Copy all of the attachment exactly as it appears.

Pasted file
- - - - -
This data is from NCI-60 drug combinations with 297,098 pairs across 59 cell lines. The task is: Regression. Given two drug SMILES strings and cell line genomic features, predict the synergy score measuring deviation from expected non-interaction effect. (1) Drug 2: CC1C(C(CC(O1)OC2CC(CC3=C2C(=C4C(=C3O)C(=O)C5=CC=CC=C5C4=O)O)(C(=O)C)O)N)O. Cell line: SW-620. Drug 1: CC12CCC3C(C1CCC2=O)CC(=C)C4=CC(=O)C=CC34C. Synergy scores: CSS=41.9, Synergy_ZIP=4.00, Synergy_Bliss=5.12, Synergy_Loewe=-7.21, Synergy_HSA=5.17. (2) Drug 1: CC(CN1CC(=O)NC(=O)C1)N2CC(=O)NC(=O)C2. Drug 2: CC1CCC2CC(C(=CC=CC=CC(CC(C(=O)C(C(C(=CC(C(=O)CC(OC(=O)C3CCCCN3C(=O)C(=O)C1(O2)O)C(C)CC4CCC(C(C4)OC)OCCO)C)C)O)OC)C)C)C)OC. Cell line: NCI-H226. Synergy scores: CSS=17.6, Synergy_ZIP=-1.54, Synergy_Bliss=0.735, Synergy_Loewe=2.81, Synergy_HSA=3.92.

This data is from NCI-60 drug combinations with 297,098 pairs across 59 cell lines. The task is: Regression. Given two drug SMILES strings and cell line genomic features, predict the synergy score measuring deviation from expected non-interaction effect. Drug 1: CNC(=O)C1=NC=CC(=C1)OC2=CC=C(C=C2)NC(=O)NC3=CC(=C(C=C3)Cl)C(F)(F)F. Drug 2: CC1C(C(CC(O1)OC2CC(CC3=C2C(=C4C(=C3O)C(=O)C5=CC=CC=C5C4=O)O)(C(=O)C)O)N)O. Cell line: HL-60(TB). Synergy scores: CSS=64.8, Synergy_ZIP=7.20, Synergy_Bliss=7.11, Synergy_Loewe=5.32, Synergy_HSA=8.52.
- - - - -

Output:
This data is from NCI-60 drug combinations with 297,098 pairs across 59 cell lines. The task is: Regression. Given two drug SMILES strings and cell line genomic features, predict the synergy score measuring deviation from expected non-interaction effect. (1) Drug 2: CC1C(C(CC(O1)OC2CC(CC3=C2C(=C4C(=C3O)C(=O)C5=CC=CC=C5C4=O)O)(C(=O)C)O)N)O. Cell line: SW-620. Drug 1: CC12CCC3C(C1CCC2=O)CC(=C)C4=CC(=O)C=CC34C. Synergy scores: CSS=41.9, Synergy_ZIP=4.00, Synergy_Bliss=5.12, Synergy_Loewe=-7.21, Synergy_HSA=5.17. (2) Drug 1: CC(CN1CC(=O)NC(=O)C1)N2CC(=O)NC(=O)C2. Drug 2: CC1CCC2CC(C(=CC=CC=CC(CC(C(=O)C(C(C(=CC(C(=O)CC(OC(=O)C3CCCCN3C(=O)C(=O)C1(O2)O)C(C)CC4CCC(C(C4)OC)OCCO)C)C)O)OC)C)C)C)OC. Cell line: NCI-H226. Synergy scores: CSS=17.6, Synergy_ZIP=-1.54, Synergy_Bliss=0.735, Synergy_Loewe=2.81, Synergy_HSA=3.92.

This data is from NCI-60 drug combinations with 297,098 pairs across 59 cell lines. The task is: Regression. Given two drug SMILES strings and cell line genomic features, predict the synergy score measuring deviation from expected non-interaction effect. Drug 1: CNC(=O)C1=NC=CC(=C1)OC2=CC=C(C=C2)NC(=O)NC3=CC(=C(C=C3)Cl)C(F)(F)F. Drug 2: CC1C(C(CC(O1)OC2CC(CC3=C2C(=C4C(=C3O)C(=O)C5=CC=CC=C5C4=O)O)(C(=O)C)O)N)O. Cell line: HL-60(TB). Synergy scores: CSS=64.8, Synergy_ZIP=7.20, Synergy_Bliss=7.11, Synergy_Loewe=5.32, Synergy_HSA=8.52.